Among the most heartening expressions of solidarity that I have experienced in this painful period of following the murder of George Floyd were social media comments from the Stone Ridge community answering the call of the Society’s strong anti-racism statement. My former colleagues and students at Stone Ridge believe, as I do, in Saint Madeleine Sophie’s words, "Your example, even more than your words, will be an eloquent lesson to the world."
To the community I am now leading, I shared an invitation for each of us to take injustice personally. As part of that message, I wrote:
"I’ve been thinking a lot in the last few days about quotes from James Baldwin that speak to what is at the heart of these protests: 'I love America more than any other country in this world and, exactly for this reason, I insist on the right to criticize her perpetually' and 'If I love you, I have to make you conscious of the things you don’t see.' I think also of Georgetown University Professor Marcia Chatelain calling for a 'love willing to risk.'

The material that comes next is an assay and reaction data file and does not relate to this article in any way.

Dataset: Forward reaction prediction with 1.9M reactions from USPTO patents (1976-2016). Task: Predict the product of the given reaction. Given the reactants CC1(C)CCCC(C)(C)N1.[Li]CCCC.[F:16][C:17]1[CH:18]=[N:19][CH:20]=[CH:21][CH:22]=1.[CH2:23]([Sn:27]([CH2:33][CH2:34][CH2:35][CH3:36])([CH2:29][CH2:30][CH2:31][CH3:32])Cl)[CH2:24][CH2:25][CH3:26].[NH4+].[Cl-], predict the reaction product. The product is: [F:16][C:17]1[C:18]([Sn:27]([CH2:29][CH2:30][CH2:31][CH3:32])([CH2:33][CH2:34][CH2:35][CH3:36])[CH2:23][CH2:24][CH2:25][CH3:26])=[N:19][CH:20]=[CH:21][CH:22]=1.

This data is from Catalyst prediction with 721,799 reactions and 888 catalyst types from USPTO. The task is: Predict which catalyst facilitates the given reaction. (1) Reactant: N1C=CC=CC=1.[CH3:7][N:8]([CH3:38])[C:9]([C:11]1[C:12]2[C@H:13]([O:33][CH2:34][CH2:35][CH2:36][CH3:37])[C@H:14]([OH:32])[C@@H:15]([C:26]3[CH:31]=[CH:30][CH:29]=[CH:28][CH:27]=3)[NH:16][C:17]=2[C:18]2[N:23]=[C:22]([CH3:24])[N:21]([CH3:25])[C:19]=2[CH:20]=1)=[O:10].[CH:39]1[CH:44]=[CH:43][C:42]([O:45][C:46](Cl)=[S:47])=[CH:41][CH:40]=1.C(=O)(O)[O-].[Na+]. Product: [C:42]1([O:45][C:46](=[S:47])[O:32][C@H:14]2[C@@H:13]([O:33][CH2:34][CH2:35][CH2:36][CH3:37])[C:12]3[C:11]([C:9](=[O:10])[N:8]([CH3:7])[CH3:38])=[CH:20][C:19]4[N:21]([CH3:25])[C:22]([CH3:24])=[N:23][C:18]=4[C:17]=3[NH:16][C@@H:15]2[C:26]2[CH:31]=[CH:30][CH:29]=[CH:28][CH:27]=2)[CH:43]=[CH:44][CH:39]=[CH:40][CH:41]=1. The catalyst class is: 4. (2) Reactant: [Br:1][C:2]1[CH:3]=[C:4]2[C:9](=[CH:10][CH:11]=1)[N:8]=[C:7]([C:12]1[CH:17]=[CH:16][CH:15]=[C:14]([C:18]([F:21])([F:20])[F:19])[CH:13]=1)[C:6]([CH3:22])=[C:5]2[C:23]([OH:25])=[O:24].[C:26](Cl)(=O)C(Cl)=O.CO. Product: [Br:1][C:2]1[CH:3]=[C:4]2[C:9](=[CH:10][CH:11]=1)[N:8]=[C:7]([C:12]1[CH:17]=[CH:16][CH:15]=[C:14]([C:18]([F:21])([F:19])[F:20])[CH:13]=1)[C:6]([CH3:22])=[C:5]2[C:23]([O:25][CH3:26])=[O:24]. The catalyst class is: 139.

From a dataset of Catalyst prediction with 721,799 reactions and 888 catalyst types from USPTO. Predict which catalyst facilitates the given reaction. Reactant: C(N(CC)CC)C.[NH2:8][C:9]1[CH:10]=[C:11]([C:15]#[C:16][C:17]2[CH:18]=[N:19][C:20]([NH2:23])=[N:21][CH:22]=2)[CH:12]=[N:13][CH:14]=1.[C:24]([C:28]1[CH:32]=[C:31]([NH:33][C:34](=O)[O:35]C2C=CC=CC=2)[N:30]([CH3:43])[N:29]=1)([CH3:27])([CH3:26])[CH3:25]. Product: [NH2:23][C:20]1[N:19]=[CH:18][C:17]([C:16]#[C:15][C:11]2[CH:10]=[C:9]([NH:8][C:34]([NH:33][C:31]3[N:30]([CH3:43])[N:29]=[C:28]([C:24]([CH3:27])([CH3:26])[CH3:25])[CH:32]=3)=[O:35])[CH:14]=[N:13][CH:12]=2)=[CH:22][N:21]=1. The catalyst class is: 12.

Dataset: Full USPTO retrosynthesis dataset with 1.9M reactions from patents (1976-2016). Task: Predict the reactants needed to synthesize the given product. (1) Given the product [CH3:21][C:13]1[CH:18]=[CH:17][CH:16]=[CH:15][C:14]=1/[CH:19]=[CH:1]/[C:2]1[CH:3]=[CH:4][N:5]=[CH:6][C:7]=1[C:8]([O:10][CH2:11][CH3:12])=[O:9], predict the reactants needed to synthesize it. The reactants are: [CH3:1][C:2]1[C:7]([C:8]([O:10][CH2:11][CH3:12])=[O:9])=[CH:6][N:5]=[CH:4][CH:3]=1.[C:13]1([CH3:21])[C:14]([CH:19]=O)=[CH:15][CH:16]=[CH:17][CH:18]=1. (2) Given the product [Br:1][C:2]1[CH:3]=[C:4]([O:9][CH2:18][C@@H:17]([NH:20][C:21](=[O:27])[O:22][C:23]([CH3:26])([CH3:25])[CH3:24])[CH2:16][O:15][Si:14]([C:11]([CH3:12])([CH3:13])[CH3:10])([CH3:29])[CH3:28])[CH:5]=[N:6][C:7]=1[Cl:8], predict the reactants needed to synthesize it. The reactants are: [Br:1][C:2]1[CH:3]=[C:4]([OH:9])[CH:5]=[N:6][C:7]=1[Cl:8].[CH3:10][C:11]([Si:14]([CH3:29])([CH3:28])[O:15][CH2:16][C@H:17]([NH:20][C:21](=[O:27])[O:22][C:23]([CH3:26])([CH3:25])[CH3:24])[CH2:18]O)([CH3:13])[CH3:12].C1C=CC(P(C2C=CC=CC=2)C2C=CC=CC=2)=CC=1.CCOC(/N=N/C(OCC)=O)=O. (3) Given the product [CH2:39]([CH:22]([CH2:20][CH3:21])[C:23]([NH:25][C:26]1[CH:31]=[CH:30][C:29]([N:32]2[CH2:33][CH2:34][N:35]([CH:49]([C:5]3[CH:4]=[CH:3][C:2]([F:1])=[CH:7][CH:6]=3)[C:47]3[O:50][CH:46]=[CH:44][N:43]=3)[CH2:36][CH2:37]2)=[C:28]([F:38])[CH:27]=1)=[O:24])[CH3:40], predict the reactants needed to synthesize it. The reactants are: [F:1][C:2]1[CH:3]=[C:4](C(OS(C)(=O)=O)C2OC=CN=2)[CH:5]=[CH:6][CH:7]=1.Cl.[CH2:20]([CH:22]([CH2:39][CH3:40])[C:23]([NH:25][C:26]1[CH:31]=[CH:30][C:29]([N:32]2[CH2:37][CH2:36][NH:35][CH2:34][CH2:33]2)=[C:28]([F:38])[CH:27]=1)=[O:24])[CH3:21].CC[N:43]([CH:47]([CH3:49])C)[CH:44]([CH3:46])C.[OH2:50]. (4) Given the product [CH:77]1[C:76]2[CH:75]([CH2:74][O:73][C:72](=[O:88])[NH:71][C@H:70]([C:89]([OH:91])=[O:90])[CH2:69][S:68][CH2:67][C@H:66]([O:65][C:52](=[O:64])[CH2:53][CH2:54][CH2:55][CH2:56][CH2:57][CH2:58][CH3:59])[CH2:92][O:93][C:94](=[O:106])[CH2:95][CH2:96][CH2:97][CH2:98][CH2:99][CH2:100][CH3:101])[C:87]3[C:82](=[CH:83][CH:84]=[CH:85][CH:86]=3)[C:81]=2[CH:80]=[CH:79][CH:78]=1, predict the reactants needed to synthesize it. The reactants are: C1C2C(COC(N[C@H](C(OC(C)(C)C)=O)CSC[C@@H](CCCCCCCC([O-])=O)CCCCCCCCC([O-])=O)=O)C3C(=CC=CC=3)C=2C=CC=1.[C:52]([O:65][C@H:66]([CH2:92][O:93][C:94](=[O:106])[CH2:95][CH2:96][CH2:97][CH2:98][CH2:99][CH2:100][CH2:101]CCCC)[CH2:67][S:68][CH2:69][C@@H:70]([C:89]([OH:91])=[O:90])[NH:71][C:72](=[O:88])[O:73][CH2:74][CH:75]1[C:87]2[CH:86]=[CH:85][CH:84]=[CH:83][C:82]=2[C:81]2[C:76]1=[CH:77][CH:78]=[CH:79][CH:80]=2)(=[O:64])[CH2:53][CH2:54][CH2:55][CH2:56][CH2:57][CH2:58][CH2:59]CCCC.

"My wish for our community is that we can all make this personal. I appreciate the sentiment of the Benjamin Franklin quote, ‘Justice will not be served until those who are unaffected are as outraged as those who are,’ but with an understanding that we are ALL affected by injustice. My charge to you comes from L.R. Knost: ‘Do not be dismayed by the brokenness of the world. All things break. And all things can be mended. Not with time, as they say, but with intention. So go. Love intentionally, extravagantly, unconditionally. The broken world waits in darkness for the light that is you.'"
None of us has the right answers for this moment. May we remain grounded in Madeleine Sophie’s wisdom: "Let your heart be more attentive than your head, for the Holy Spirit is love, and to take hold, it is more important to love than to understand." Let our actions speak daily to the strength of our love.